- Momentum swings have reigned supreme in this series. Many of them have been the byproducts of challenges and reversed calls, most of which have benefited Vegas. One would think the series has seen enough of them, but anything can happen in a Game 7; the Knights know that all too well. But no matter what happens, the Knights need to ride out the wave, whether it’s in their favor or against it. If Minnesota scores a goal, the Knights need to respond with a smart, sound shift and keep it simple rather than allow the Wild to build on that momentum. It’s easier said than done; every play in playoff hockey feels significant, but Game 7 is in another league. The Knights need to stay level and take it shift by shift, period by period. On the flip side, if the Knights have some momentum, they have to sustain it without taking unnecessary risks that leave the team exposed. That happened several times the other night, and on two occasions it led to a goal against.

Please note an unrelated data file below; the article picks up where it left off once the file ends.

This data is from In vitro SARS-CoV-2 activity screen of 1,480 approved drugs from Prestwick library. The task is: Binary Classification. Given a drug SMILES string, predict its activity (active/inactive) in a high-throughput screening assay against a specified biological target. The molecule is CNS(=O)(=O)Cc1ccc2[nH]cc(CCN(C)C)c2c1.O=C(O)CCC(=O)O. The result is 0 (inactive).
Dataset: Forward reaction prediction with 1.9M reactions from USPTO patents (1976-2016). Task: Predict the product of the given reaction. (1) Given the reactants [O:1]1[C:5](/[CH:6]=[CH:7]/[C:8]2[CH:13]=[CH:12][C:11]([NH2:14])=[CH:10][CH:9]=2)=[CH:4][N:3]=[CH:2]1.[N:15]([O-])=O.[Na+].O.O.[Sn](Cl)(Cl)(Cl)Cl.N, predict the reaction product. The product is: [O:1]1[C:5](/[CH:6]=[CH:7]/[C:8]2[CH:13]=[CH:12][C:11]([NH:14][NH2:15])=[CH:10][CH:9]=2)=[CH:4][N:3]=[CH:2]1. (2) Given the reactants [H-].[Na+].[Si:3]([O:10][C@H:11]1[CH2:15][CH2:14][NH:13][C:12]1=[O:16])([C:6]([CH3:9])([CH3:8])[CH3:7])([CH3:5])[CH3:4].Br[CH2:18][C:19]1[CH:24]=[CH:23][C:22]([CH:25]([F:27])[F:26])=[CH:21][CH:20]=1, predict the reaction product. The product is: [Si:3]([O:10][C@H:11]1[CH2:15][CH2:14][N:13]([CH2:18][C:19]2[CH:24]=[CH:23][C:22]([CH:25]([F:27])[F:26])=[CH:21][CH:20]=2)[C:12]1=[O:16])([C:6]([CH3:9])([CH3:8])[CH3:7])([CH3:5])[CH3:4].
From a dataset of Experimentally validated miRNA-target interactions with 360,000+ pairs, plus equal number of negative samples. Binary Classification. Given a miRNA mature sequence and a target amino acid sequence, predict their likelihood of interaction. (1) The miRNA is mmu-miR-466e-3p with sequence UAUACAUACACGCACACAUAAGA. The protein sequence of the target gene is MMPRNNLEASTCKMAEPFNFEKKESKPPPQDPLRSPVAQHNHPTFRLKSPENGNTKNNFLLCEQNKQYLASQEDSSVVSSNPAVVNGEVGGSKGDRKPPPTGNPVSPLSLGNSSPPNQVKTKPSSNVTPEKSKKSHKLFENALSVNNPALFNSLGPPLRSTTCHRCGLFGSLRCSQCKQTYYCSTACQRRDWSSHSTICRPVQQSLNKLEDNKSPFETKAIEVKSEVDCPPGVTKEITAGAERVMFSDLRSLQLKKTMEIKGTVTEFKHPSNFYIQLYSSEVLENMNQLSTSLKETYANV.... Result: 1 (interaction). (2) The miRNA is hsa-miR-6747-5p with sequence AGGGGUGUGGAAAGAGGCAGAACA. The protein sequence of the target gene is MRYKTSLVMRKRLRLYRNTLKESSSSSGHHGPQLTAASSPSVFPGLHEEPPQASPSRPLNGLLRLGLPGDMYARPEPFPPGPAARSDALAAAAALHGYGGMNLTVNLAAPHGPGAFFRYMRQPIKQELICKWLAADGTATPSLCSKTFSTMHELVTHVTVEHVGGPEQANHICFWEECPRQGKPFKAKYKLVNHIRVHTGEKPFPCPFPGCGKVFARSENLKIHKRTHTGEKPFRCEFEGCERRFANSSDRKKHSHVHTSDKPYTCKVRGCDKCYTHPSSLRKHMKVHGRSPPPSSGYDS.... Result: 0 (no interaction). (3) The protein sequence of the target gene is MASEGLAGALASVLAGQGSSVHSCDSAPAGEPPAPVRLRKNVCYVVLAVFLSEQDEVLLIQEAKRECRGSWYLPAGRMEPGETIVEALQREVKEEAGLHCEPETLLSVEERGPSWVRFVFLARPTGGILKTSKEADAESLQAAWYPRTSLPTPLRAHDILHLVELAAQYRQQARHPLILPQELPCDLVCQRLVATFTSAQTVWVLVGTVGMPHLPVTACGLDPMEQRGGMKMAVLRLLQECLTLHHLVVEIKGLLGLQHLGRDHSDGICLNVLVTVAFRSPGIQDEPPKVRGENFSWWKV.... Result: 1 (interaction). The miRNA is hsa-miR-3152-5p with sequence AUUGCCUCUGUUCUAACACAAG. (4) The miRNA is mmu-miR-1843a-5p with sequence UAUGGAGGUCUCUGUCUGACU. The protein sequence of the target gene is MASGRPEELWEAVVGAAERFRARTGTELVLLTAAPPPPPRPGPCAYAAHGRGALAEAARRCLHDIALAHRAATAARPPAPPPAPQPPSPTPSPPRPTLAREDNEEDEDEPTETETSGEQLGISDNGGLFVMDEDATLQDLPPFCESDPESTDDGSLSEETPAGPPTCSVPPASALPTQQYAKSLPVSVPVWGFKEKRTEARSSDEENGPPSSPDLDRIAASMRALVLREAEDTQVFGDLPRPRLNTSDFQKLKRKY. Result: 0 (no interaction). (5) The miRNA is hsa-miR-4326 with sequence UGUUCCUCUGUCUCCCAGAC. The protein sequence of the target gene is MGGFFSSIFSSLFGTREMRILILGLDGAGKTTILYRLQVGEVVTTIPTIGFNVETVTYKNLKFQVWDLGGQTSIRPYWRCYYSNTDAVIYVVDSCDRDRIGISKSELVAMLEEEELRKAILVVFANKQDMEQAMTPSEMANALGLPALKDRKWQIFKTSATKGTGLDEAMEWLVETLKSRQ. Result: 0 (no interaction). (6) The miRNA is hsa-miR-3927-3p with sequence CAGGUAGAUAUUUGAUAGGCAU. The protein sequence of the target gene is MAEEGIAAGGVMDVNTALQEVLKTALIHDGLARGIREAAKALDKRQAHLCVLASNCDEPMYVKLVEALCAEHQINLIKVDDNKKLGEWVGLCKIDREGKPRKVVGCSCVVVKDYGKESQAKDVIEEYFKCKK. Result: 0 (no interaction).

- The Knights need more from the top line, particularly from Mark Stone. He is the leader of the team, and when he scores, the entire team jumps on board. Stone and Alex Tuch have been game-changers in this series, and the Knights need more from them tonight. Theodore doesn’t have a single point in the series, yet he had a prolific regular season and was the only one who could score late in last year’s seven-game series against Vancouver. The Knights need the stars to show up, regardless of whether Pacioretty returns to the lineup. But at the same time, every player has to chip in and contribute in some capacity; the Knights will only win if they do so as a team.
How to watch
Time: 6 p.m.
TV: NBCSN, ATT&T SportsNet
Radio: Fox Sports 98.9 FM/1340 AM